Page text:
Minister for Education, Science and Technology, Professor Joyce Ndalichako told the National Assembly yesterday that the decision to raise the percentage from the previously eight per cent was aimed at collecting more money from loans beneficiaries so that more higher learning students can be given loans to help them pursue their studies.
Prof Ndalichako issued the stance when responding to a question posed by Mbozi MP, Paschal Haonga, who claimed that after doubling the deductions, some workers ended up in tough situations as they sometimes walk long distances to work due to lack money.
Early November last year, the Parliament passed amendments on the HESLB Act of 2004 that initially required employers to deduct the 15 per cent from loan beneficiaries’ gross salaries up from the previous eight per cent, the amendments that were later effected from January 2018.
The Act also gives power the loan board to effectively take beneficiaries and employers to task. In the new changes, an employer who fails to furnish the board with the particulars risks fines and a jail term of not less than 36 months.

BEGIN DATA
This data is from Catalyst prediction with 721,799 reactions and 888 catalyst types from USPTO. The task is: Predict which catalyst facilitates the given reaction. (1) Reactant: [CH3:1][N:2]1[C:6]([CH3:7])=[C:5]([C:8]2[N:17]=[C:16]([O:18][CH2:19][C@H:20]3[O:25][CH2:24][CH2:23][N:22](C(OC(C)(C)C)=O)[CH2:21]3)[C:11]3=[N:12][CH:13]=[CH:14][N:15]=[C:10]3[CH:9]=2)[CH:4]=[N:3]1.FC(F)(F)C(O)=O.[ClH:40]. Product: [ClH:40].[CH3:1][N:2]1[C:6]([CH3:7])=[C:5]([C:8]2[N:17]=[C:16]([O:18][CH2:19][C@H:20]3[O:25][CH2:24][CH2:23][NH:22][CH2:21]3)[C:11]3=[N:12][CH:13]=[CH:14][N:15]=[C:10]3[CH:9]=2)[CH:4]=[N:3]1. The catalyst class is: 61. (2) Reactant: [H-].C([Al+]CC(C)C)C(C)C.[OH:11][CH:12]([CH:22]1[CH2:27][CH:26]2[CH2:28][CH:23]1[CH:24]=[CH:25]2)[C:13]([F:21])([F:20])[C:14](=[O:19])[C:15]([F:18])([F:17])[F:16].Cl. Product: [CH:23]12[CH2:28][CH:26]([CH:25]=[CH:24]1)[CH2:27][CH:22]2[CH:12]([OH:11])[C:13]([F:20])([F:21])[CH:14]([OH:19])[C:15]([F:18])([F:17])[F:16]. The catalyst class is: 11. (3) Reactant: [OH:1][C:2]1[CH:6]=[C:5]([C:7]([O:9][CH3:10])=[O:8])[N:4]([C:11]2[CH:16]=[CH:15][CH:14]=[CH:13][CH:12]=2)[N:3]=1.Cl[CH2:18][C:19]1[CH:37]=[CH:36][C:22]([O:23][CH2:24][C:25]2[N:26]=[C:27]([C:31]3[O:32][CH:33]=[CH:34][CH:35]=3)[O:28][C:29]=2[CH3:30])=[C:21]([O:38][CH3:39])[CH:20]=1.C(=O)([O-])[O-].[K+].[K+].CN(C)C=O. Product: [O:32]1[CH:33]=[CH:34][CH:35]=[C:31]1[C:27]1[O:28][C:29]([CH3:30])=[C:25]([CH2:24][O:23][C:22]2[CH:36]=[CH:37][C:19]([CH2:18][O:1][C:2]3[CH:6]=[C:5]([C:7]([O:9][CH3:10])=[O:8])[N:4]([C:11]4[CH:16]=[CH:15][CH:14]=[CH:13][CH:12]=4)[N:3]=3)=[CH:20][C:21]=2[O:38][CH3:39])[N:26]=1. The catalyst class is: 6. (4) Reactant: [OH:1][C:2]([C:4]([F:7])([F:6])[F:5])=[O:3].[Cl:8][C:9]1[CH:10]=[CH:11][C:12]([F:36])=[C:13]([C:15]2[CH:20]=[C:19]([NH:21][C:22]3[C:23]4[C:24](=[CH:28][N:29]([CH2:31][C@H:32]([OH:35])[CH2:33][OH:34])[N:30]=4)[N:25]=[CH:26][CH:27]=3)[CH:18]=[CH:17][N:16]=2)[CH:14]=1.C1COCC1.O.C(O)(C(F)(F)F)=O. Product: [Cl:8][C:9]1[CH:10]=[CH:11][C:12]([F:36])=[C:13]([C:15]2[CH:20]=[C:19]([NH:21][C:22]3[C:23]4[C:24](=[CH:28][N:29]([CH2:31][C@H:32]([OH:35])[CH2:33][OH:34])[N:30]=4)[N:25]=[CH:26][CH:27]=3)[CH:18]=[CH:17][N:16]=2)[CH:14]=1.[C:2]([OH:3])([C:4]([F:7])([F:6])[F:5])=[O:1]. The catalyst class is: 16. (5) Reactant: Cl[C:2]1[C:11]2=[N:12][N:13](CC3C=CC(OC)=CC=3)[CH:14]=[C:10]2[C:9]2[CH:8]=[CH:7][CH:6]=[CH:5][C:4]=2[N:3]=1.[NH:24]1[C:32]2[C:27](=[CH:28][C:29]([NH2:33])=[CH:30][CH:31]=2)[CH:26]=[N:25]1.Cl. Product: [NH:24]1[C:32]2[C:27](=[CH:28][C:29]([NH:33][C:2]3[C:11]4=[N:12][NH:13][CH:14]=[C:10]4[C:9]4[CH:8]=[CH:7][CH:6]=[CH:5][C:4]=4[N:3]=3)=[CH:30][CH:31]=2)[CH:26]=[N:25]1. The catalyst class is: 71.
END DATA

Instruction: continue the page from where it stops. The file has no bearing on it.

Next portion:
The same legislation requires the loan board to conduct an assessment of the provided list after which it will notify respective employers of the loan beneficiaries under their employment and ask them to deduct their salaries and remit the funds to the HESLB.
The executive director, Adul-razaq Badru has regularly been quoted saying that the 15 per cent deductions that had helped a lot in collecting loan repayments from the beneficiaries adding that the board had also been making regular check-ups to ensure every employed beneficiary was deducted so that the cash repaid could help others wishing to acquire higher learning.
The board also stated that the beneficiaries are required through Section 19 of the HESLB Act to notify the board in writing of their location and make arrangements for settling the debts.
The loan board was established in 2004 and started operations in 2005 to disburse loans to students admitted in higher learning institutions.